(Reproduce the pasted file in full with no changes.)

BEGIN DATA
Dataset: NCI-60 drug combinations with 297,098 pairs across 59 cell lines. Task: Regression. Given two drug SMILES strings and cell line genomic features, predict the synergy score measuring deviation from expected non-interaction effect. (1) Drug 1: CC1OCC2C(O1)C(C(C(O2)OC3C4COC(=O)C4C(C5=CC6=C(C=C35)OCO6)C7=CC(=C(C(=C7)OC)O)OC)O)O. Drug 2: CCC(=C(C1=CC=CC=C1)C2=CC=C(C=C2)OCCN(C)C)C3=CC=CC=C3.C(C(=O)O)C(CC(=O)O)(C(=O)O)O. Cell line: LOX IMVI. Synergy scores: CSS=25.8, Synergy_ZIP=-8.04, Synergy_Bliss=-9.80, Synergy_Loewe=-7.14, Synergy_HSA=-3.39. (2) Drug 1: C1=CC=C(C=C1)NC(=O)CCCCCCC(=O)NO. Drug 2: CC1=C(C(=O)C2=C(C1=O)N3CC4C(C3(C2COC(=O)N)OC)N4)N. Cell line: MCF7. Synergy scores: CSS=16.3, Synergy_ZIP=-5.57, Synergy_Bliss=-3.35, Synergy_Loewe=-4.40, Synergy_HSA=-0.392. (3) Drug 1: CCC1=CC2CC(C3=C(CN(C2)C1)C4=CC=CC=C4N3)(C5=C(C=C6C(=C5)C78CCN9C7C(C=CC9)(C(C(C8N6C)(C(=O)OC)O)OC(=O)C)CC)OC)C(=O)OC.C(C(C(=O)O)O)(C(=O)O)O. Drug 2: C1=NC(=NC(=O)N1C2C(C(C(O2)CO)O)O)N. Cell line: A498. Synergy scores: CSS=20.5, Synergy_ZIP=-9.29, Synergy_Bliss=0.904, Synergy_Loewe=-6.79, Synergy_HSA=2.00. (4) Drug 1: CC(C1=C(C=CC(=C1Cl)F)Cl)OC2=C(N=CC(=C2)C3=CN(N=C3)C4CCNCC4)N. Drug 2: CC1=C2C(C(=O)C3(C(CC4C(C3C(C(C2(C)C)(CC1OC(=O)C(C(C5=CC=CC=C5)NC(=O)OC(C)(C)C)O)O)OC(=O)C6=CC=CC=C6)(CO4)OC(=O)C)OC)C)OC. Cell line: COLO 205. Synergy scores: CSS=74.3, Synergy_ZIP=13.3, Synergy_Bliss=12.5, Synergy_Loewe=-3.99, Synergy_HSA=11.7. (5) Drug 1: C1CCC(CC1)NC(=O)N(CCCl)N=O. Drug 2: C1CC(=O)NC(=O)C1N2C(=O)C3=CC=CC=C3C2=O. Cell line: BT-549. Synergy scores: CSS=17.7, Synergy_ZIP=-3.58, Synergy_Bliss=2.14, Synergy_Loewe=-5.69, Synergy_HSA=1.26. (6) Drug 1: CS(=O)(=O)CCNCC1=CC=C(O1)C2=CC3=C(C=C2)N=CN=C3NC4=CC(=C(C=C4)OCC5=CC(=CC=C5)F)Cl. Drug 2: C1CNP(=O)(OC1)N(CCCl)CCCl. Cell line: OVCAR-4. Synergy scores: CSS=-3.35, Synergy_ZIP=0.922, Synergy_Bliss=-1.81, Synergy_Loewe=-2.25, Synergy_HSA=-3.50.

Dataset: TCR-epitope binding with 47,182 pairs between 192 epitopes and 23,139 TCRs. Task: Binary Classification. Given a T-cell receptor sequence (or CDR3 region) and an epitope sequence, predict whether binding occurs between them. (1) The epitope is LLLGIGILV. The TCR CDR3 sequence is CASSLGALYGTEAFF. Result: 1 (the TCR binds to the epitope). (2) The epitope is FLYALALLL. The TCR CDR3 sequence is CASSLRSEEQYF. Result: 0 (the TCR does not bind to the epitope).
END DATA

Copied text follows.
Dataset: NCI-60 drug combinations with 297,098 pairs across 59 cell lines. Task: Regression. Given two drug SMILES strings and cell line genomic features, predict the synergy score measuring deviation from expected non-interaction effect. (1) Drug 1: CC1OCC2C(O1)C(C(C(O2)OC3C4COC(=O)C4C(C5=CC6=C(C=C35)OCO6)C7=CC(=C(C(=C7)OC)O)OC)O)O. Drug 2: CCC(=C(C1=CC=CC=C1)C2=CC=C(C=C2)OCCN(C)C)C3=CC=CC=C3.C(C(=O)O)C(CC(=O)O)(C(=O)O)O. Cell line: LOX IMVI. Synergy scores: CSS=25.8, Synergy_ZIP=-8.04, Synergy_Bliss=-9.80, Synergy_Loewe=-7.14, Synergy_HSA=-3.39. (2) Drug 1: C1=CC=C(C=C1)NC(=O)CCCCCCC(=O)NO. Drug 2: CC1=C(C(=O)C2=C(C1=O)N3CC4C(C3(C2COC(=O)N)OC)N4)N. Cell line: MCF7. Synergy scores: CSS=16.3, Synergy_ZIP=-5.57, Synergy_Bliss=-3.35, Synergy_Loewe=-4.40, Synergy_HSA=-0.392. (3) Drug 1: CCC1=CC2CC(C3=C(CN(C2)C1)C4=CC=CC=C4N3)(C5=C(C=C6C(=C5)C78CCN9C7C(C=CC9)(C(C(C8N6C)(C(=O)OC)O)OC(=O)C)CC)OC)C(=O)OC.C(C(C(=O)O)O)(C(=O)O)O. Drug 2: C1=NC(=NC(=O)N1C2C(C(C(O2)CO)O)O)N. Cell line: A498. Synergy scores: CSS=20.5, Synergy_ZIP=-9.29, Synergy_Bliss=0.904, Synergy_Loewe=-6.79, Synergy_HSA=2.00. (4) Drug 1: CC(C1=C(C=CC(=C1Cl)F)Cl)OC2=C(N=CC(=C2)C3=CN(N=C3)C4CCNCC4)N. Drug 2: CC1=C2C(C(=O)C3(C(CC4C(C3C(C(C2(C)C)(CC1OC(=O)C(C(C5=CC=CC=C5)NC(=O)OC(C)(C)C)O)O)OC(=O)C6=CC=CC=C6)(CO4)OC(=O)C)OC)C)OC. Cell line: COLO 205. Synergy scores: CSS=74.3, Synergy_ZIP=13.3, Synergy_Bliss=12.5, Synergy_Loewe=-3.99, Synergy_HSA=11.7. (5) Drug 1: C1CCC(CC1)NC(=O)N(CCCl)N=O. Drug 2: C1CC(=O)NC(=O)C1N2C(=O)C3=CC=CC=C3C2=O. Cell line: BT-549. Synergy scores: CSS=17.7, Synergy_ZIP=-3.58, Synergy_Bliss=2.14, Synergy_Loewe=-5.69, Synergy_HSA=1.26. (6) Drug 1: CS(=O)(=O)CCNCC1=CC=C(O1)C2=CC3=C(C=C2)N=CN=C3NC4=CC(=C(C=C4)OCC5=CC(=CC=C5)F)Cl. Drug 2: C1CNP(=O)(OC1)N(CCCl)CCCl. Cell line: OVCAR-4. Synergy scores: CSS=-3.35, Synergy_ZIP=0.922, Synergy_Bliss=-1.81, Synergy_Loewe=-2.25, Synergy_HSA=-3.50.

Dataset: TCR-epitope binding with 47,182 pairs between 192 epitopes and 23,139 TCRs. Task: Binary Classification. Given a T-cell receptor sequence (or CDR3 region) and an epitope sequence, predict whether binding occurs between them. (1) The epitope is LLLGIGILV. The TCR CDR3 sequence is CASSLGALYGTEAFF. Result: 1 (the TCR binds to the epitope). (2) The epitope is FLYALALLL. The TCR CDR3 sequence is CASSLRSEEQYF. Result: 0 (the TCR does not bind to the epitope).